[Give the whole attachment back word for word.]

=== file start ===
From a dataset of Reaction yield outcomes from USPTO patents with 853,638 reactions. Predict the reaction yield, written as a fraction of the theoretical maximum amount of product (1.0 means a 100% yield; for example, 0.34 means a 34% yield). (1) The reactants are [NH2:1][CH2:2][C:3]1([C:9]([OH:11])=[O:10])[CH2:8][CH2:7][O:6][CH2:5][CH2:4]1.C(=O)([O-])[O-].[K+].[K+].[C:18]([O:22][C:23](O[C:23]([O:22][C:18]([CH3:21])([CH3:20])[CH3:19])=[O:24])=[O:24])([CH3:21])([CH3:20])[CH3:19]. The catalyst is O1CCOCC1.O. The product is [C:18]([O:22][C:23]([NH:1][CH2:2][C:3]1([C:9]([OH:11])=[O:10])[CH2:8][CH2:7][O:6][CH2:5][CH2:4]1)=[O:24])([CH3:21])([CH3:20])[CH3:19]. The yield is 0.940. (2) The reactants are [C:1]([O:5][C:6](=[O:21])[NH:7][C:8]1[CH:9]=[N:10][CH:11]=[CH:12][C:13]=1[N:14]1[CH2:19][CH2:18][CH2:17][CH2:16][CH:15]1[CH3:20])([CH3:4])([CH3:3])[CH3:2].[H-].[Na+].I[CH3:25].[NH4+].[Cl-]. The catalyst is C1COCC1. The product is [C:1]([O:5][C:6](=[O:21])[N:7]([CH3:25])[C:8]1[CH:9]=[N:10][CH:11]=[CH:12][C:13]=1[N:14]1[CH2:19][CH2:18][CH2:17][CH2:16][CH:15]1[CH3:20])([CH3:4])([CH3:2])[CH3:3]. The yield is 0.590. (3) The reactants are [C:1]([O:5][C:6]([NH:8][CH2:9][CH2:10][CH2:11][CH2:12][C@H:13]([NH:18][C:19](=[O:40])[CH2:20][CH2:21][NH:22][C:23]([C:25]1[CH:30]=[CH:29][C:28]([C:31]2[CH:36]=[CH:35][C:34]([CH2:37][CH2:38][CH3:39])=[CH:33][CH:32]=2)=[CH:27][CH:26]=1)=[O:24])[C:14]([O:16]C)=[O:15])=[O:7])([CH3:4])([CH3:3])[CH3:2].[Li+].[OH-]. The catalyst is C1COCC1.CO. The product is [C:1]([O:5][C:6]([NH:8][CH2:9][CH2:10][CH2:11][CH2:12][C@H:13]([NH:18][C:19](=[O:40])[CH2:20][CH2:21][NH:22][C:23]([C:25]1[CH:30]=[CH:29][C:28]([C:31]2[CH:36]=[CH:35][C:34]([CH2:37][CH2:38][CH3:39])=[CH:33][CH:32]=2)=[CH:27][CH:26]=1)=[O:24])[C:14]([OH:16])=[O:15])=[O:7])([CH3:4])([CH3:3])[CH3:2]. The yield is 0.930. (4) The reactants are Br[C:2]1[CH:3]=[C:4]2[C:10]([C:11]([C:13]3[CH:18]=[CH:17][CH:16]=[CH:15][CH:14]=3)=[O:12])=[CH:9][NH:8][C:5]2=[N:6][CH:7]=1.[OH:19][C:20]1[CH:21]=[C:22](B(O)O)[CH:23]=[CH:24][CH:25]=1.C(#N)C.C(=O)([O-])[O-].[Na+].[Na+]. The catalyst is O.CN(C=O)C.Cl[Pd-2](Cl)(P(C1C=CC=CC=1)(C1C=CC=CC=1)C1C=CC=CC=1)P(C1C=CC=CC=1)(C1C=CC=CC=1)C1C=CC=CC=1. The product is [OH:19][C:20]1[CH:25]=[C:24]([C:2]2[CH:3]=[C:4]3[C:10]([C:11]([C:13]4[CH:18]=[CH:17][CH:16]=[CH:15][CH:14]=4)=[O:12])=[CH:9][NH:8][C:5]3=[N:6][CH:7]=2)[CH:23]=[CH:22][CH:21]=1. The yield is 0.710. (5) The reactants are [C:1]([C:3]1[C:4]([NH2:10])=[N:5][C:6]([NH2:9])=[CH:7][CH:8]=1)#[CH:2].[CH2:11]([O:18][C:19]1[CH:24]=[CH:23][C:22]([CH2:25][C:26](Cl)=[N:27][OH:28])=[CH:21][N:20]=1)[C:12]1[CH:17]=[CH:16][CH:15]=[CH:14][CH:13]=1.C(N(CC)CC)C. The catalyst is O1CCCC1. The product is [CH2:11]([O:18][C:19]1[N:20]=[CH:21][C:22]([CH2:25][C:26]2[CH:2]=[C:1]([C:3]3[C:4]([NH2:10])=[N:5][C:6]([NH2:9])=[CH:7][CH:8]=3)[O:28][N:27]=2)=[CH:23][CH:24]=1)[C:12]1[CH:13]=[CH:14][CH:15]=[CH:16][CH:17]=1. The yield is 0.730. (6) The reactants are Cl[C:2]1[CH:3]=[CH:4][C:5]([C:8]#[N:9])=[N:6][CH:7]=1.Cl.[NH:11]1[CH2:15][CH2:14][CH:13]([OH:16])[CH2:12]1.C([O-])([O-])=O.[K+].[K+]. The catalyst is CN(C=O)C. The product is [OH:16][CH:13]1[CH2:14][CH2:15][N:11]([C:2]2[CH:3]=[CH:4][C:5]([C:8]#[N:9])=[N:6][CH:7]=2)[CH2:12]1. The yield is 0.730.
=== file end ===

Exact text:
From a dataset of Reaction yield outcomes from USPTO patents with 853,638 reactions. Predict the reaction yield, written as a fraction of the theoretical maximum amount of product (1.0 means a 100% yield; for example, 0.34 means a 34% yield). (1) The reactants are [NH2:1][CH2:2][C:3]1([C:9]([OH:11])=[O:10])[CH2:8][CH2:7][O:6][CH2:5][CH2:4]1.C(=O)([O-])[O-].[K+].[K+].[C:18]([O:22][C:23](O[C:23]([O:22][C:18]([CH3:21])([CH3:20])[CH3:19])=[O:24])=[O:24])([CH3:21])([CH3:20])[CH3:19]. The catalyst is O1CCOCC1.O. The product is [C:18]([O:22][C:23]([NH:1][CH2:2][C:3]1([C:9]([OH:11])=[O:10])[CH2:8][CH2:7][O:6][CH2:5][CH2:4]1)=[O:24])([CH3:21])([CH3:20])[CH3:19]. The yield is 0.940. (2) The reactants are [C:1]([O:5][C:6](=[O:21])[NH:7][C:8]1[CH:9]=[N:10][CH:11]=[CH:12][C:13]=1[N:14]1[CH2:19][CH2:18][CH2:17][CH2:16][CH:15]1[CH3:20])([CH3:4])([CH3:3])[CH3:2].[H-].[Na+].I[CH3:25].[NH4+].[Cl-]. The catalyst is C1COCC1. The product is [C:1]([O:5][C:6](=[O:21])[N:7]([CH3:25])[C:8]1[CH:9]=[N:10][CH:11]=[CH:12][C:13]=1[N:14]1[CH2:19][CH2:18][CH2:17][CH2:16][CH:15]1[CH3:20])([CH3:4])([CH3:2])[CH3:3]. The yield is 0.590. (3) The reactants are [C:1]([O:5][C:6]([NH:8][CH2:9][CH2:10][CH2:11][CH2:12][C@H:13]([NH:18][C:19](=[O:40])[CH2:20][CH2:21][NH:22][C:23]([C:25]1[CH:30]=[CH:29][C:28]([C:31]2[CH:36]=[CH:35][C:34]([CH2:37][CH2:38][CH3:39])=[CH:33][CH:32]=2)=[CH:27][CH:26]=1)=[O:24])[C:14]([O:16]C)=[O:15])=[O:7])([CH3:4])([CH3:3])[CH3:2].[Li+].[OH-]. The catalyst is C1COCC1.CO. The product is [C:1]([O:5][C:6]([NH:8][CH2:9][CH2:10][CH2:11][CH2:12][C@H:13]([NH:18][C:19](=[O:40])[CH2:20][CH2:21][NH:22][C:23]([C:25]1[CH:30]=[CH:29][C:28]([C:31]2[CH:36]=[CH:35][C:34]([CH2:37][CH2:38][CH3:39])=[CH:33][CH:32]=2)=[CH:27][CH:26]=1)=[O:24])[C:14]([OH:16])=[O:15])=[O:7])([CH3:4])([CH3:3])[CH3:2]. The yield is 0.930. (4) The reactants are Br[C:2]1[CH:3]=[C:4]2[C:10]([C:11]([C:13]3[CH:18]=[CH:17][CH:16]=[CH:15][CH:14]=3)=[O:12])=[CH:9][NH:8][C:5]2=[N:6][CH:7]=1.[OH:19][C:20]1[CH:21]=[C:22](B(O)O)[CH:23]=[CH:24][CH:25]=1.C(#N)C.C(=O)([O-])[O-].[Na+].[Na+]. The catalyst is O.CN(C=O)C.Cl[Pd-2](Cl)(P(C1C=CC=CC=1)(C1C=CC=CC=1)C1C=CC=CC=1)P(C1C=CC=CC=1)(C1C=CC=CC=1)C1C=CC=CC=1. The product is [OH:19][C:20]1[CH:25]=[C:24]([C:2]2[CH:3]=[C:4]3[C:10]([C:11]([C:13]4[CH:18]=[CH:17][CH:16]=[CH:15][CH:14]=4)=[O:12])=[CH:9][NH:8][C:5]3=[N:6][CH:7]=2)[CH:23]=[CH:22][CH:21]=1. The yield is 0.710. (5) The reactants are [C:1]([C:3]1[C:4]([NH2:10])=[N:5][C:6]([NH2:9])=[CH:7][CH:8]=1)#[CH:2].[CH2:11]([O:18][C:19]1[CH:24]=[CH:23][C:22]([CH2:25][C:26](Cl)=[N:27][OH:28])=[CH:21][N:20]=1)[C:12]1[CH:17]=[CH:16][CH:15]=[CH:14][CH:13]=1.C(N(CC)CC)C. The catalyst is O1CCCC1. The product is [CH2:11]([O:18][C:19]1[N:20]=[CH:21][C:22]([CH2:25][C:26]2[CH:2]=[C:1]([C:3]3[C:4]([NH2:10])=[N:5][C:6]([NH2:9])=[CH:7][CH:8]=3)[O:28][N:27]=2)=[CH:23][CH:24]=1)[C:12]1[CH:13]=[CH:14][CH:15]=[CH:16][CH:17]=1. The yield is 0.730. (6) The reactants are Cl[C:2]1[CH:3]=[CH:4][C:5]([C:8]#[N:9])=[N:6][CH:7]=1.Cl.[NH:11]1[CH2:15][CH2:14][CH:13]([OH:16])[CH2:12]1.C([O-])([O-])=O.[K+].[K+]. The catalyst is CN(C=O)C. The product is [OH:16][CH:13]1[CH2:14][CH2:15][N:11]([C:2]2[CH:3]=[CH:4][C:5]([C:8]#[N:9])=[N:6][CH:7]=2)[CH2:12]1. The yield is 0.730.